Technology moves so fast. So much has happened to the smartphone industry in the last decade. But you know what hasn't really changed all that much?
With phones getting smarter and more and more people finding that they can do so much with one converged device, battery life becomes more of a concern than ever before. Why has battery technology not improved at a pace even somewhat comparable to the rate as the devices it powers? Good question. If the answer was easy, we would probably have seen its advancements in today's most popular juice guzzling gadgets. So if battery technology can't be improved upon, hardware manufacturers must improve their technology and find workarounds that work well with the battery limitations that they are left with. I find it interesting that different companies do this in different ways.
Take the iPhone for example. When it comes to hardware, a really efficient use of space is a must as the device continues to be not only one of the smallest smartphones, but one of the smartest. Apple has taken a multi-pronged approach as they have made some game changing decisions that while unconventional, makes total sense. Let's break down areas of the hardware that make the iPhone a true leader in battery management:
(Since Apple has introduced these methods for battery conservation, other companies have taken notice and adapted some of these techniques as well.)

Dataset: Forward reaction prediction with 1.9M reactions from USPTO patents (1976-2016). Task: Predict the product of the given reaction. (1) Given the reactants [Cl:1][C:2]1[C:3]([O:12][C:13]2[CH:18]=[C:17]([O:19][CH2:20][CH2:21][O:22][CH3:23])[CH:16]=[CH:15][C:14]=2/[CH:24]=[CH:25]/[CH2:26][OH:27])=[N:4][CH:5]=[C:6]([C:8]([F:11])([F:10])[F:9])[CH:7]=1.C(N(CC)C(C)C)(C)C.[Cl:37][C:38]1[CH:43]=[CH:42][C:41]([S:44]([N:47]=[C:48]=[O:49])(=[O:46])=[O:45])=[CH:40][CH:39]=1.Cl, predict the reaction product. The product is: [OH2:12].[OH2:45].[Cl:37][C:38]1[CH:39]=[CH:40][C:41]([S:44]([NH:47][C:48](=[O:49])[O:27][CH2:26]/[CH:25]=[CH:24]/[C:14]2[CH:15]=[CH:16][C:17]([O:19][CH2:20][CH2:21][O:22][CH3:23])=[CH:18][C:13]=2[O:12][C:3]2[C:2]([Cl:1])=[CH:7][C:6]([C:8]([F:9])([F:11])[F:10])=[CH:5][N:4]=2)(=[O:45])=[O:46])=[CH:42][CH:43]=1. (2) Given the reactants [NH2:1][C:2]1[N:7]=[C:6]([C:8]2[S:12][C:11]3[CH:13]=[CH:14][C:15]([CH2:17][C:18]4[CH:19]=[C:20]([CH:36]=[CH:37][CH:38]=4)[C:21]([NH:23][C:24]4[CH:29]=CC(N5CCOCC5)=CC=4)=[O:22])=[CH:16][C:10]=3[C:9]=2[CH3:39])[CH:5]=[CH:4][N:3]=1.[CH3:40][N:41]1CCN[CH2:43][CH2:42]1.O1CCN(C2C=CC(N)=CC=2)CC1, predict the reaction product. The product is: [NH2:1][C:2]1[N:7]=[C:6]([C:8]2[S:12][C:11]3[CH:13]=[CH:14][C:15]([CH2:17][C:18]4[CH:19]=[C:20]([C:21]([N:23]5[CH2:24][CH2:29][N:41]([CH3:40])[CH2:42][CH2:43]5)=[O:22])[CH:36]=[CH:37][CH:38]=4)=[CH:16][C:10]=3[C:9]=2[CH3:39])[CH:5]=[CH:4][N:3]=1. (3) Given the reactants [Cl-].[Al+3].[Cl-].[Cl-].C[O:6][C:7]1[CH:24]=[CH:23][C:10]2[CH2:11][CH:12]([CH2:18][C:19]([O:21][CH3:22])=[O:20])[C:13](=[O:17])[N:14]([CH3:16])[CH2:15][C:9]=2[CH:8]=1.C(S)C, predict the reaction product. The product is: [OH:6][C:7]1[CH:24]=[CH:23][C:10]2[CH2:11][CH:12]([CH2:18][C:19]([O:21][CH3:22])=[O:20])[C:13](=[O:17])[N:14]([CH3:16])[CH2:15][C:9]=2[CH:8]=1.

Non-removable battery: By going with a non-removable battery, Apple has more space to work with as it does not require the housing for a battery door. Apple has also found a way to create batteries that mold to fit the space allowance given after all the components have been put in place so that there is not the smallest little corner of wasted space on the inside of the device.
Sensors: Apple also uses sensors like one to determine how bright the display needs be given the light source around it. There is also a sensor that turns off the display when the handset is up to your ear when on a phone call.
As for the software?
Well there is the always "controversial" means of multi-tasking that essentially just freezes the state of an application while giving special permissions for audio and even data transfers for specified time periods after exiting the app. Then you can look to the series of toggles in the settings app which is common in all smartphones these days. (Although I wish these toggles were just a little bit more accessible.)
I'm sure there are other ways that battery life is conserved on the iPhone if I wanted to really get nerdy with it.
But before I wrap up this post, I want to take a look at some other interesting takes on extending battery life. How about the recently released DROID RAZR MAXX with a new extended battery built in that adds some needed girth to the "thinnest smartphone" available. I know all about the power of an extended battery as I use the Mophie Juice Pack Plus case with my iPhone. While the case adds a tremendous amount of bulk, it does so with enough battery to get just about anyone through a day without having to worry about plugging in.
But the biggest trend I see recently is simply making the device bigger. If there is one thing that is popular right now in the smartphone industry, it's big screens. With a bigger screen, you get a bigger phone. But that also means you get a bigger battery. Take the Samsung Galaxy Note for example. With it's 5" display, it carries one big son of a bitchin' battery with it. And the larger the device, the larger the battery. Proof of this is the 10 hour battery life on the iPad. I won't argue with whether the Note can seriously be called a phone, but it is hard to argue that the larger device trend we are seeing today is partially due to the needs of a bigger battery to power these handsets.
So what comes next in battery technology? We will just have to wait and see. But I feel comfortable in saying that I'm sure the iPhone will be a leader in getting us there.